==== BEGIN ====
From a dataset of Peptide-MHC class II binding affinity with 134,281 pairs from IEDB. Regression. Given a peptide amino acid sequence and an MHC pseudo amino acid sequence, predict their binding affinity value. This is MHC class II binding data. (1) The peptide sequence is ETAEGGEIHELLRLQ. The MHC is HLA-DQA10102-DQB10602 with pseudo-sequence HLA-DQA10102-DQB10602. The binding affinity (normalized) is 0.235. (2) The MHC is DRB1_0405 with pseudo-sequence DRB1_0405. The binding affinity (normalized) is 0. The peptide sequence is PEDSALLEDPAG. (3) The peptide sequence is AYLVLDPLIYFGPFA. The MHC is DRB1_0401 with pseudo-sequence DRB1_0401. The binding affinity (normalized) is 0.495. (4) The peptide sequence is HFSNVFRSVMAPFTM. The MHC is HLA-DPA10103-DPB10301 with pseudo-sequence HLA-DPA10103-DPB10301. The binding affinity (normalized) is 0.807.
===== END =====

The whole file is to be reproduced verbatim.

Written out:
From a dataset of Peptide-MHC class II binding affinity with 134,281 pairs from IEDB. Regression. Given a peptide amino acid sequence and an MHC pseudo amino acid sequence, predict their binding affinity value. This is MHC class II binding data. (1) The peptide sequence is ETAEGGEIHELLRLQ. The MHC is HLA-DQA10102-DQB10602 with pseudo-sequence HLA-DQA10102-DQB10602. The binding affinity (normalized) is 0.235. (2) The MHC is DRB1_0405 with pseudo-sequence DRB1_0405. The binding affinity (normalized) is 0. The peptide sequence is PEDSALLEDPAG. (3) The peptide sequence is AYLVLDPLIYFGPFA. The MHC is DRB1_0401 with pseudo-sequence DRB1_0401. The binding affinity (normalized) is 0.495. (4) The peptide sequence is HFSNVFRSVMAPFTM. The MHC is HLA-DPA10103-DPB10301 with pseudo-sequence HLA-DPA10103-DPB10301. The binding affinity (normalized) is 0.807.